For better or worse, Twitter Inc. (NYSE:TWTR) is now a public company. Shares started trading on the New York Stock Exchange on Thursday at $45.10 each, about 73 percent higher than the $26 price set by underwriters the night before. Demand for shares was, unsurprisingly, enormous — the stock was oversubscribed as much as 30 times over — and the price peaked at $50.09 before settling down to $40.50 on Monday morning.
There’s a lot to like about Twitter, but at its current valuation — approximately 22 times expected 2014 sales — investors are willing to pay more per dollar of Twitter sales than per dollar of Facebook Inc. (NASDAQ:FB) or LinkedIn Corp. (NYSE:LNKD) sales. This, many observers have noted, seems unreasonable. Facebook and LinkedIn are both sitting on demonstrably functional earnings-generating business machines, while Twitter is sitting on $300 million in losses over the past three years, with a $65 million loss in the most recent quarter alone.
Twitter’s valuation is largely a function of speculation. Many investors — or, perhaps more accurately, traders — who were allocated shares at the IPO price likely cashed out after the 73 percent opening day pop, while others are expecting the business to grow into its sky-high valuation. Most analysts hold 12-month price targets in a range between $30 and $40 per share, with profitability expected in 2015.
So what will Twitter look like as it grows into its valuation? Facebook and LinkedIn managed to win over Wall Street when they demonstrated that they not only had highly engaged and growing user bases, but that they could effectively monetize their user bases, primarily through advertising. Twitter falls into this same bucket and by and large will have to demonstrate the same things to investors.
As of September 30, Twitter claimed 232 million monthly active users, up 39 percent on the year, but only about a fifth of Facebook’s monthly active user base. Timeline views, a measure of engagement, increased about 53 percent on the year to 158,758 for the quarter ended September 30.
Revenue has grown enormously alongside user base and engagement metrics. Revenue for the nine months ended September 30 were up 106 percent on the year to $422.2 million. “Although we do not generate revenue directly from users or platform partners,” Twitter said in its S-1 filing, “we benefit from network effects where more activity on Twitter results in the creation and distribution of more content, which attracts more users, platform partners and advertisers, resulting in a virtuous cycle of value creation.”
Twitter’s net loss in the same period, though, widened from $70.7 million to $133.9 million. This loss, coupled with the enormous valuation, may be what is most troubling about Twitter as an investment right now. Twitter’s growth prospects look good, but the path forward is by no means set in stone. As with any social media company, Twitter faces very real risks.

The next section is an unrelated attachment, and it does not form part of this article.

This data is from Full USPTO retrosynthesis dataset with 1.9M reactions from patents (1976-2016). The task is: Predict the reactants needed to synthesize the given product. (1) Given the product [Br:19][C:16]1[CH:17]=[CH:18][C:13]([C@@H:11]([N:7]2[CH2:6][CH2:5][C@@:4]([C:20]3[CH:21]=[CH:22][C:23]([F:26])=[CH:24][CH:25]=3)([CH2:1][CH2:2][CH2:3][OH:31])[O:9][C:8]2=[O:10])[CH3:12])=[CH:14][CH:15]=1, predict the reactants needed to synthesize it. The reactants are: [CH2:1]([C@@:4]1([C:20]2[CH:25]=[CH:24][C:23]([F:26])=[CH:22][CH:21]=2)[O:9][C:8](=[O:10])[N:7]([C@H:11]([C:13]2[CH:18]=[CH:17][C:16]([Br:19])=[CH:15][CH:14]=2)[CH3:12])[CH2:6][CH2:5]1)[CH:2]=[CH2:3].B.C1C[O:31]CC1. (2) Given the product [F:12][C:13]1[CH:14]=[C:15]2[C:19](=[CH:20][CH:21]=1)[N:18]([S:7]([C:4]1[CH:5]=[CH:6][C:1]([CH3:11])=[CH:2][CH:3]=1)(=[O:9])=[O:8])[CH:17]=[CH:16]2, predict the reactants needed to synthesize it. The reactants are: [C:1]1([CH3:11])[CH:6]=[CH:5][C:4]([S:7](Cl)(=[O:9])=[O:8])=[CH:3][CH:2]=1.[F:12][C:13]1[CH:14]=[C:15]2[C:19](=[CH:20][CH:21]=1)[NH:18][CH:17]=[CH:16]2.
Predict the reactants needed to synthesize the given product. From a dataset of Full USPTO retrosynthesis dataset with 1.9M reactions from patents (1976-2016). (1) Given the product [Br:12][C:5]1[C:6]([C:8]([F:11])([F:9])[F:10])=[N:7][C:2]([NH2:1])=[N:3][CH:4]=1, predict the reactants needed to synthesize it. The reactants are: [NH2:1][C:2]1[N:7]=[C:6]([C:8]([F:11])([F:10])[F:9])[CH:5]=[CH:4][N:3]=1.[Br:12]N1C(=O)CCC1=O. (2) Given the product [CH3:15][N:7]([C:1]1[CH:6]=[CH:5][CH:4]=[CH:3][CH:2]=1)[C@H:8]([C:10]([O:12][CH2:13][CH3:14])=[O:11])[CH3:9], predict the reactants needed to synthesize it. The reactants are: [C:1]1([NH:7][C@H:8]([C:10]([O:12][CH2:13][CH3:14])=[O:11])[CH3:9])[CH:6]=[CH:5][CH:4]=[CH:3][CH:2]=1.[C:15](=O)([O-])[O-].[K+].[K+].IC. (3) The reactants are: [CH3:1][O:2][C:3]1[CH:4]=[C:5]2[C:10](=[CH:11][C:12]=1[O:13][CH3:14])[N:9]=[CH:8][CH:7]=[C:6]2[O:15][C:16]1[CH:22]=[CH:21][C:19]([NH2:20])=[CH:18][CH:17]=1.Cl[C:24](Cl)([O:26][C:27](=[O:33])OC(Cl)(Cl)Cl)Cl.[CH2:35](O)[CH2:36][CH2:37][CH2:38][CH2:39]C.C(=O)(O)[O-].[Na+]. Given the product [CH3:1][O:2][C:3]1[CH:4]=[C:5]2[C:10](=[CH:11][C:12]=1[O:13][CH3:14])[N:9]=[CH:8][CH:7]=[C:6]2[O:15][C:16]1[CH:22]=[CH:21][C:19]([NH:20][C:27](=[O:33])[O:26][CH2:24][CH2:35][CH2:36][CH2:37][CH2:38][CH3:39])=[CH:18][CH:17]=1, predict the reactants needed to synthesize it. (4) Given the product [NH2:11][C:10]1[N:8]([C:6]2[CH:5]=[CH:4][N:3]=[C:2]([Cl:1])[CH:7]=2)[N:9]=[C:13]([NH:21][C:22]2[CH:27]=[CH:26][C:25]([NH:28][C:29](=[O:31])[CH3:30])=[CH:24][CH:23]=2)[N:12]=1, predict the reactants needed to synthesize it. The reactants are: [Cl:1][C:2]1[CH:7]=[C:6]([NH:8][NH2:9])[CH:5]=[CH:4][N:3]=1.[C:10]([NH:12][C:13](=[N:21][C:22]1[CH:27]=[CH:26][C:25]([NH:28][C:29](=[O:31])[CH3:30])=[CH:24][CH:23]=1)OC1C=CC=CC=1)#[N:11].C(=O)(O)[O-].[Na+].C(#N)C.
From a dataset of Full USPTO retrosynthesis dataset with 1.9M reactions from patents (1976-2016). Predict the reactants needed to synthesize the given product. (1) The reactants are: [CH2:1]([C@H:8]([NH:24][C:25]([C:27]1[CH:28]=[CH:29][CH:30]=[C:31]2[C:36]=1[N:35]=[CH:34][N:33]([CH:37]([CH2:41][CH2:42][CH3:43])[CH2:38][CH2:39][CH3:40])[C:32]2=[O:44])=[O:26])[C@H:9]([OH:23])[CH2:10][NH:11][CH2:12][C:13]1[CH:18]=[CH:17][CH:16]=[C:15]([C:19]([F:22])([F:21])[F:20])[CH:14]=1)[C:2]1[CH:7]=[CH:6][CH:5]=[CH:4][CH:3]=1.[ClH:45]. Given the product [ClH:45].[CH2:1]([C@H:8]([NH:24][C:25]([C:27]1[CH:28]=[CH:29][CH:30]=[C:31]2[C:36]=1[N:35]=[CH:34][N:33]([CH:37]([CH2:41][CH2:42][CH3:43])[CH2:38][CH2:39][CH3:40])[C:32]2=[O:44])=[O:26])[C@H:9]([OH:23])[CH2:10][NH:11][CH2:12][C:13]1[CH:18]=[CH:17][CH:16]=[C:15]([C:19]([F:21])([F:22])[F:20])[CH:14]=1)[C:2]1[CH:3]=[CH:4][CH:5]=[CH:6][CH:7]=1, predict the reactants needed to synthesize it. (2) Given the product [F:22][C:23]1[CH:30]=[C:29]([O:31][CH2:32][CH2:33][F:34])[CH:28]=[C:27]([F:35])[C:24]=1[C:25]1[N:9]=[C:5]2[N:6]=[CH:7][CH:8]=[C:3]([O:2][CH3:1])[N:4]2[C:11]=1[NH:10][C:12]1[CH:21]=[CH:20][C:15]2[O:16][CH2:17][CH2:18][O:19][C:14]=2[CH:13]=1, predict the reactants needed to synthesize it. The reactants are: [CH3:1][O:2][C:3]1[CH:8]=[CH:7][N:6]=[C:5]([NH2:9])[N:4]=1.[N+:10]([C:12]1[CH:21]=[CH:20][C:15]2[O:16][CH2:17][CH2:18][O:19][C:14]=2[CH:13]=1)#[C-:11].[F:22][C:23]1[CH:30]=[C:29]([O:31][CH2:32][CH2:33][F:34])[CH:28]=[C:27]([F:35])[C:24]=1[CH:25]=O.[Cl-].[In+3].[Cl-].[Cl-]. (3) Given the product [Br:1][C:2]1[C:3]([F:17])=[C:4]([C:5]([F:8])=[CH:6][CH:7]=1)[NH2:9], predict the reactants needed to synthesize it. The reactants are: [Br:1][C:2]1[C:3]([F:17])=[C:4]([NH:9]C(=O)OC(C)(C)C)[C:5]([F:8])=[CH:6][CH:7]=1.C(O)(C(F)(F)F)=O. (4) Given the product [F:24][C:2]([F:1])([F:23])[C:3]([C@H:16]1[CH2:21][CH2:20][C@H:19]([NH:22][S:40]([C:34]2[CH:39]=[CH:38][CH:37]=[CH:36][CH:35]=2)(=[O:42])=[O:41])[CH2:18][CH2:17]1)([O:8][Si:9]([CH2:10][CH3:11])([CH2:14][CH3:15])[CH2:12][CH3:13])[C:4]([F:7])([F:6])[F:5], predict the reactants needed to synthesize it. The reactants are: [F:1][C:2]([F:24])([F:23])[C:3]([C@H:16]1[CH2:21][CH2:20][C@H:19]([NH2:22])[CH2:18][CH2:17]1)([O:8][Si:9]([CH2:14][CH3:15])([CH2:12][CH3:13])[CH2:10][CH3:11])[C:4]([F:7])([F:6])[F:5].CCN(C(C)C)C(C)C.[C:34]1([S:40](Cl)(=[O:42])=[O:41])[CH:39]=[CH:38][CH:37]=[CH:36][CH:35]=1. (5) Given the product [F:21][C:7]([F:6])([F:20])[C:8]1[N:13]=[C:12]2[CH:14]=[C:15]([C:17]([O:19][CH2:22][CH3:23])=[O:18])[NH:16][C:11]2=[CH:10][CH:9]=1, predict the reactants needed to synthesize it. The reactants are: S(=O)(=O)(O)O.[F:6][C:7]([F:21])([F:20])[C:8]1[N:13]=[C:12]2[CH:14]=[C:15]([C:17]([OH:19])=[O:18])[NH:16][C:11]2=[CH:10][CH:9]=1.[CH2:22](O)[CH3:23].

“We generate a substantial majority of our revenue based upon engagement by our users with the ads that we display,” Twitter said in its S-1 filing. “If people do not perceive our products and services to be useful, reliable and trustworthy, we may not be able to attract users or increase the frequency of their engagement with our platform and the ads that we display. A number of consumer-oriented websites that achieved early popularity have since seen their user bases or levels of engagement decline, in some cases precipitously. There is no guarantee that we will not experience a similar erosion of our user base or engagement levels.”
With this risk so clearly spelled out, it becomes paramount for any would-be investor in Twitter to believe that the company will not fall victim to user atrophy.
There are a number of ways to do this, and pretty much all of them involve Twitter infiltrating what Yahoo Inc.(NASDAQ:YHOO) CEO Marissa Mayer may call the daily habits of users: entertainment, news, and, of course, social networking.
Twitter has made no secret of its efforts to become the go-to, real-time second screen for everything from television to breaking news. Twitter’s IPO prospectus highlights examples of historic tweets by people like President Barack Obama.
Given how thick the atmosphere is with hype and speculation, it may be best to understand Twitter by its risks and how it stands to avoid succumbing to them. It is important to remember that Facebook is still the biggest kid on the playground, with more than 1 billion users. If Twitter is to remove the risk of being overshadowed by the social networking giant, it will have to make good on its efforts to distinguish itself as the real-time conversation platform.
In its IPO prospectus, Twitter highlighted four value propositions for its users: sharing content with the world, discovering unique and relevant content, breaking news and engaging in live events, and participating in conversations. The real-time aspect of Twitter is perhaps what separates it the most from competitors like Facebook, though Facebook is arguably leagues ahead of Twitter in categories such as content sharing and discovery.
Its ability to make good on this value proposition is what will set Twitter apart from Facebook.
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